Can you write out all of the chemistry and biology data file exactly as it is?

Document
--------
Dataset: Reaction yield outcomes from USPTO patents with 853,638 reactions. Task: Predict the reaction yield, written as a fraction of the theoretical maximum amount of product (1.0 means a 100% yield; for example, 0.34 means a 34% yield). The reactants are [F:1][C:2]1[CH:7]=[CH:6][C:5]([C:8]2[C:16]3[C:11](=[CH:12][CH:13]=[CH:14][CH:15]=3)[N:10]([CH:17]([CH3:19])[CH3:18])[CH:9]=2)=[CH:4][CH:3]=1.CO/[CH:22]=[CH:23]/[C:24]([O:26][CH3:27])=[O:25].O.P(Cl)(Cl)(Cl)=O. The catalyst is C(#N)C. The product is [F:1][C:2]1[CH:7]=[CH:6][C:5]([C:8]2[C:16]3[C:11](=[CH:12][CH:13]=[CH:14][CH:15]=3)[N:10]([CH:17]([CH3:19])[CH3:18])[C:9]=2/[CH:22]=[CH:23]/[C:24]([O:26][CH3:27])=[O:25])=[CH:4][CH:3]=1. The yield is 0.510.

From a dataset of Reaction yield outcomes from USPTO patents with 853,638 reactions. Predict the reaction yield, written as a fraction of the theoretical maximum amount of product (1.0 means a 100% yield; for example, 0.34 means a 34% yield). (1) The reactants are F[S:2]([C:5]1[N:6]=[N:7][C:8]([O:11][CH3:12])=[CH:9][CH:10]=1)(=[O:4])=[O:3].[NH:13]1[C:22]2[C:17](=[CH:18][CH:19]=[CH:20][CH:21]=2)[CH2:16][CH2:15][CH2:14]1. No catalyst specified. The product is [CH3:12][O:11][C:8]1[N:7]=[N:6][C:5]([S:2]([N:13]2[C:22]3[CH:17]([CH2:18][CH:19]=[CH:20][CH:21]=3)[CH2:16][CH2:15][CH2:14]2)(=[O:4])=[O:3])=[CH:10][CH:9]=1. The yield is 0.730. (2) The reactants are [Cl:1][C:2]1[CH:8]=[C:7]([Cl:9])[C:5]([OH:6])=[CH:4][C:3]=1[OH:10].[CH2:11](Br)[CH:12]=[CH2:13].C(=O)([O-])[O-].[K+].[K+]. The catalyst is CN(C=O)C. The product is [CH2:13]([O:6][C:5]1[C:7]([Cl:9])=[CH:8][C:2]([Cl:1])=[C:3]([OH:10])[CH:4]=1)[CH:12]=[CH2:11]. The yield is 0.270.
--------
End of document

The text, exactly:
Dataset: Reaction yield outcomes from USPTO patents with 853,638 reactions. Task: Predict the reaction yield, written as a fraction of the theoretical maximum amount of product (1.0 means a 100% yield; for example, 0.34 means a 34% yield). The reactants are [F:1][C:2]1[CH:7]=[CH:6][C:5]([C:8]2[C:16]3[C:11](=[CH:12][CH:13]=[CH:14][CH:15]=3)[N:10]([CH:17]([CH3:19])[CH3:18])[CH:9]=2)=[CH:4][CH:3]=1.CO/[CH:22]=[CH:23]/[C:24]([O:26][CH3:27])=[O:25].O.P(Cl)(Cl)(Cl)=O. The catalyst is C(#N)C. The product is [F:1][C:2]1[CH:7]=[CH:6][C:5]([C:8]2[C:16]3[C:11](=[CH:12][CH:13]=[CH:14][CH:15]=3)[N:10]([CH:17]([CH3:19])[CH3:18])[C:9]=2/[CH:22]=[CH:23]/[C:24]([O:26][CH3:27])=[O:25])=[CH:4][CH:3]=1. The yield is 0.510.

From a dataset of Reaction yield outcomes from USPTO patents with 853,638 reactions. Predict the reaction yield, written as a fraction of the theoretical maximum amount of product (1.0 means a 100% yield; for example, 0.34 means a 34% yield). (1) The reactants are F[S:2]([C:5]1[N:6]=[N:7][C:8]([O:11][CH3:12])=[CH:9][CH:10]=1)(=[O:4])=[O:3].[NH:13]1[C:22]2[C:17](=[CH:18][CH:19]=[CH:20][CH:21]=2)[CH2:16][CH2:15][CH2:14]1. No catalyst specified. The product is [CH3:12][O:11][C:8]1[N:7]=[N:6][C:5]([S:2]([N:13]2[C:22]3[CH:17]([CH2:18][CH:19]=[CH:20][CH:21]=3)[CH2:16][CH2:15][CH2:14]2)(=[O:4])=[O:3])=[CH:10][CH:9]=1. The yield is 0.730. (2) The reactants are [Cl:1][C:2]1[CH:8]=[C:7]([Cl:9])[C:5]([OH:6])=[CH:4][C:3]=1[OH:10].[CH2:11](Br)[CH:12]=[CH2:13].C(=O)([O-])[O-].[K+].[K+]. The catalyst is CN(C=O)C. The product is [CH2:13]([O:6][C:5]1[C:7]([Cl:9])=[CH:8][C:2]([Cl:1])=[C:3]([OH:10])[CH:4]=1)[CH:12]=[CH2:11]. The yield is 0.270.